The eight precepts

I jave searched the index and can not find any direction in understanding exactly what the eight precepts are.
Are there suttas or other texts to help me?

  • AN 8.41—this is a short version
  • AN 8.42—this is a longer version
  • AN 3.70—this is a very long version

In the Buddha’s days laypeople usually didn’t keep the eight precepts permanently, but only on the uposatha days (full moon, new moon, waxing and waning moon, i.e. one day a week).


Thank you once again Sabbamitta!!
I will read tonight

Hi, Bhante. I was wondering whether you can share with us any suttas and/or vinaya texts that confirm laypeople in the Buddha’s days usually kept eight precepts one day a week?

I am sorry but I recall that according to the Uposathakkhandaka, the number of Uposatha days are three days every half-month (cātuddase pannarase aṭṭhamiyā ca pakkhassa).

Thank you in advance.

I have read all three. Is it the case that the short version is only missing the “poetry”? This seems to me to be the case, all of the pertinent information is in the short version, or am i missing something?
I only eat one meal a day, unless you count a cup of coffee in the morning and i am planning on doing away with it soon. I eat my meal in the evening, is there a reason why it is said that this is “the wrong time”?

I am sorry, but I don’t remember where I have read this. In any case, in modern Sangha calendars like for example the Thai forest Sangha calendar there are always the full moon, new moon, waxing and waning moon days marked, so I concluded (wrongly??) that these are the practice days for the laypeople; while the monastics have their Sangha meetings on the full and new moon days.

Perhaps someone else can help out.

In any case my main point was not so much the exact days, but the fact that the eight precepts were not kept permanently, but only on uposatha days.

Well the “long” version (AN 8.42) also explains in detail the benefits of the practice, and then adds some verses indeed.

As far as I remember the Buddha mentions health reasons on one side, and the other thing is that he didn’t want the mendicants to bother laypeople in the evening. Looking for Suttas, I can’t find what I have in mind at the moment, just one thing perhaps:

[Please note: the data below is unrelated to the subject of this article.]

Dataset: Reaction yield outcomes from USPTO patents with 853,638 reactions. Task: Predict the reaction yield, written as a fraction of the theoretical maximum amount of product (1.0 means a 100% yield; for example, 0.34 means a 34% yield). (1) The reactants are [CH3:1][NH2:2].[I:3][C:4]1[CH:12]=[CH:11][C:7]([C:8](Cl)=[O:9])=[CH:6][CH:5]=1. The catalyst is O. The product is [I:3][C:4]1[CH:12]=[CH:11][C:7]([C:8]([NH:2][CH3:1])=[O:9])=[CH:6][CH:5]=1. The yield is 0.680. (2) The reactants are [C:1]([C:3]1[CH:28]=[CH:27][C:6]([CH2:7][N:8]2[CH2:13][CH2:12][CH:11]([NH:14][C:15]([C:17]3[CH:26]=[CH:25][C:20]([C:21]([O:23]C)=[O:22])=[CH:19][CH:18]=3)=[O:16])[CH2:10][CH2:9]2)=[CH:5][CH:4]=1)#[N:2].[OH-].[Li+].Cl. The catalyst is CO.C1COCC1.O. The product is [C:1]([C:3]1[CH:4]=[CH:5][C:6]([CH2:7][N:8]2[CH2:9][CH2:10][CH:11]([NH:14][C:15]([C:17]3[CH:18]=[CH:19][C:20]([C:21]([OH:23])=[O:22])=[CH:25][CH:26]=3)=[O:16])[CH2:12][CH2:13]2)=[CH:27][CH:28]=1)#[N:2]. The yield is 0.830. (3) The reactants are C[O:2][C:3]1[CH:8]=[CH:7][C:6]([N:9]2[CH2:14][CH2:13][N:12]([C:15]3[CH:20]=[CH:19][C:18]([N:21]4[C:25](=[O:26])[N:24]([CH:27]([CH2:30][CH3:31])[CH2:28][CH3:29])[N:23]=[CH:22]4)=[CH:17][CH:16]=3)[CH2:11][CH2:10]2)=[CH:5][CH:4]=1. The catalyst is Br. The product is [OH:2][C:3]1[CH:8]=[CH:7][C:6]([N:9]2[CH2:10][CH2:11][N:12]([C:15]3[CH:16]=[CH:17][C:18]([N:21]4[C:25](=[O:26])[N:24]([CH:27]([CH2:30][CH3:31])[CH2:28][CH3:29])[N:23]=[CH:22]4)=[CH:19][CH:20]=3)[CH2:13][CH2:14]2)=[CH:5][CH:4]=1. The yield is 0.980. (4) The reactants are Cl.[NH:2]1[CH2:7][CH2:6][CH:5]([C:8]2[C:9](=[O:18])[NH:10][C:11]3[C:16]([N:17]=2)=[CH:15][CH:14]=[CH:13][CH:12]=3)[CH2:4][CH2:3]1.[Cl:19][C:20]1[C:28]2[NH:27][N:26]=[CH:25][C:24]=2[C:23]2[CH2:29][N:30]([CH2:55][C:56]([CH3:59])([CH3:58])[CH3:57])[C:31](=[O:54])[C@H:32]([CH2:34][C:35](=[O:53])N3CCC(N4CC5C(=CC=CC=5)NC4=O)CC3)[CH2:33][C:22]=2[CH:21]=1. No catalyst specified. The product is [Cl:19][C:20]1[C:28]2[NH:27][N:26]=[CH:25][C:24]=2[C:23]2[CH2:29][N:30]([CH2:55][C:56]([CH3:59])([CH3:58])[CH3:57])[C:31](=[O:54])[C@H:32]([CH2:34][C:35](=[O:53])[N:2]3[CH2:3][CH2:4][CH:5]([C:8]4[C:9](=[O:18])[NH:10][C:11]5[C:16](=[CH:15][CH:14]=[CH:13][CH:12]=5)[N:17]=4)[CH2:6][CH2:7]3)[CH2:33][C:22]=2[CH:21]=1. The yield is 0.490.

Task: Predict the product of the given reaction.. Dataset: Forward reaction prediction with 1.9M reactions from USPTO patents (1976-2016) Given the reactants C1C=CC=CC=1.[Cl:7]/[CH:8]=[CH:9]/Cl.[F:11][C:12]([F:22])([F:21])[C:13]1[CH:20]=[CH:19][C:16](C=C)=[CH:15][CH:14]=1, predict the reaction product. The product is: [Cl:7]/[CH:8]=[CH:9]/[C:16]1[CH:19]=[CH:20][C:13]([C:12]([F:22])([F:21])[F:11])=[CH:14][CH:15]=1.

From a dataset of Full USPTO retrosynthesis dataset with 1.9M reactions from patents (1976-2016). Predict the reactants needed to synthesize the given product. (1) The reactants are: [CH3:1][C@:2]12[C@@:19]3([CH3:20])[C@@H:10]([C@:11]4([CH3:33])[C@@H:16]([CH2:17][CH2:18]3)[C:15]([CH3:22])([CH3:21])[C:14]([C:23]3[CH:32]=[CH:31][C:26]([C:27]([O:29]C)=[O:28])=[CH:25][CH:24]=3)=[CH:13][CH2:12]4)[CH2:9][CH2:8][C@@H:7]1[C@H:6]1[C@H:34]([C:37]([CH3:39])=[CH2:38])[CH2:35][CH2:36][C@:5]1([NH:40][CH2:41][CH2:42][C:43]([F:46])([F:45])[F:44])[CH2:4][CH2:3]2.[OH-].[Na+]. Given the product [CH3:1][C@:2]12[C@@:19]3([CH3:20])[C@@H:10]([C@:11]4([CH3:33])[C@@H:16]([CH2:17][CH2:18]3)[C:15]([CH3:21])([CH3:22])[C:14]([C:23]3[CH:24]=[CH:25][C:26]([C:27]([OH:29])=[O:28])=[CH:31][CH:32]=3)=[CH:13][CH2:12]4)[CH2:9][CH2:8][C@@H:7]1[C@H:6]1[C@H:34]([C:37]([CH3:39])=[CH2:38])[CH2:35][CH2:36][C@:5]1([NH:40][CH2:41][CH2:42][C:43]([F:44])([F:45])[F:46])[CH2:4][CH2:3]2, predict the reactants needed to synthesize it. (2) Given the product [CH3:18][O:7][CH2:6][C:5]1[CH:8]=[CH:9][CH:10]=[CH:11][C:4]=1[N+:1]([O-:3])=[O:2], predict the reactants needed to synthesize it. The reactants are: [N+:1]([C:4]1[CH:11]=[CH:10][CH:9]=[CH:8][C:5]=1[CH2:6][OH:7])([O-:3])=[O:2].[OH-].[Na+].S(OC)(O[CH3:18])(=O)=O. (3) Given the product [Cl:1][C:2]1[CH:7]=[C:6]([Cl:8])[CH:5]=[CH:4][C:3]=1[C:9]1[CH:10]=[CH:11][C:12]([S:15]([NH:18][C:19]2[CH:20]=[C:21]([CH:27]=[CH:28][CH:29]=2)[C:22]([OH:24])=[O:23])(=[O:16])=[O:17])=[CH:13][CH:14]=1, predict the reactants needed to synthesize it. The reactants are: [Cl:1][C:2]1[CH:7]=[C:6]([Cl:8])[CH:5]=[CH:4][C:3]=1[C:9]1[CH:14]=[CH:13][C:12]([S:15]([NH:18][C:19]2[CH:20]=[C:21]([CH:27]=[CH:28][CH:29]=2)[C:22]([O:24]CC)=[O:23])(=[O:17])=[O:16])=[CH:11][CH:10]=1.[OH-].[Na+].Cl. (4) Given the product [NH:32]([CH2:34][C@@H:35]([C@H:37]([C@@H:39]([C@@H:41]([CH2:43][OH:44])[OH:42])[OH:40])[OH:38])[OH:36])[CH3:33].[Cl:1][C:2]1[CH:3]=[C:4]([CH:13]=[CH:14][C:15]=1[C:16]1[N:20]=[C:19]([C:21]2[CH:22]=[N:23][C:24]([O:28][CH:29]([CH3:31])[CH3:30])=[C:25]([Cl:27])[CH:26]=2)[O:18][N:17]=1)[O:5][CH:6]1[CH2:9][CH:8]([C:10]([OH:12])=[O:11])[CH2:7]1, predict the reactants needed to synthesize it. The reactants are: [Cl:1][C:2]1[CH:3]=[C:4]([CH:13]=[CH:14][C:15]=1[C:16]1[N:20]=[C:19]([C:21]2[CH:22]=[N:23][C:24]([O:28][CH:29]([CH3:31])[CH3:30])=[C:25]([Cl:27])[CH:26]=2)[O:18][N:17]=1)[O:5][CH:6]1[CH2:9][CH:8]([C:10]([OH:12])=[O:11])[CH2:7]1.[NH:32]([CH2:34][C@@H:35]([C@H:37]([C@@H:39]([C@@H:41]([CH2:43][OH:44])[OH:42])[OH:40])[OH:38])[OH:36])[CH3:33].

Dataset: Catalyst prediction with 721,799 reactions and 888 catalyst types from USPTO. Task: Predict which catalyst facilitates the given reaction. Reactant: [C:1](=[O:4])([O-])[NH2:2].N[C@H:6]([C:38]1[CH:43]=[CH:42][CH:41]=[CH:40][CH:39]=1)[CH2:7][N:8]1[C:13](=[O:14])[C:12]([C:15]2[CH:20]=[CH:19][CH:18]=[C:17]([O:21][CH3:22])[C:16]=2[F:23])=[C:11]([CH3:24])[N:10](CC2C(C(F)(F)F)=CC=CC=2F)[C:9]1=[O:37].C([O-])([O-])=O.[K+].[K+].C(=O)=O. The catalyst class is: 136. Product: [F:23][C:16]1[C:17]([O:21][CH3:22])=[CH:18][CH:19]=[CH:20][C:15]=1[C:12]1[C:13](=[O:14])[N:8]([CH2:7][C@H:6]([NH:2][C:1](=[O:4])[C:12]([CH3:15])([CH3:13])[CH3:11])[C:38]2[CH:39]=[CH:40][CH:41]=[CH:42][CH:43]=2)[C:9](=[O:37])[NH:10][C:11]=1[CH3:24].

Once it so happened that I wandered for alms in the dark of the night. A woman washing a pot saw me by a flash of lightning. Startled, she cried out, ‘Bloody hell! A goblin’s upon me!’

Note that in India, the “dark of the night” starts already at around 6:00 p.m. In Europe where I have grown up it can be much later in summer.

But you are not a mendicant, so you can have your meal at the time that’s most convenient for you.


You have helped me much sabbamitta!!
I think that almost all of the answers i recieved on these posts have boiled down to common sense, but it is much better to be safe rather than sorry. I appreciate your knowledge in all of these matters.

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While I must admit that I’m very much tempted to take your word for it, Bhante (the stipulation that the one meal must be before noon does make things quite inconvenient for the modern householder), can we get some further confirmation of this? Perhaps a few of the theras would care to chime in, or, if possible, we could locate some historical precedent for this? Perhaps it’s unnecessarily clinging to sīlabbata to go about it this way, nevertheless, I prefer to take time and, if anything, to err on the side of caution.

Thank you.

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Well this is of course not exactly the eight precepts. But as I said above, at the Buddha’s time laypeople usually didn’t keep the eight precepts permanently, but only on uposatha days. For the rest of the time they followed five precepts, and the stricter ones did it “with celibacy as the fifth”.

For example:

AN8.21:4.10: Right there I went for refuge to the Buddha, his teaching, and the Saṅgha. And I undertook the five training rules with celibacy as the fifth.

Wherever the Buddha talks about eight precepts for laypeople, it’s always as an uposatha practice. At least I am not aware of a counterexample.

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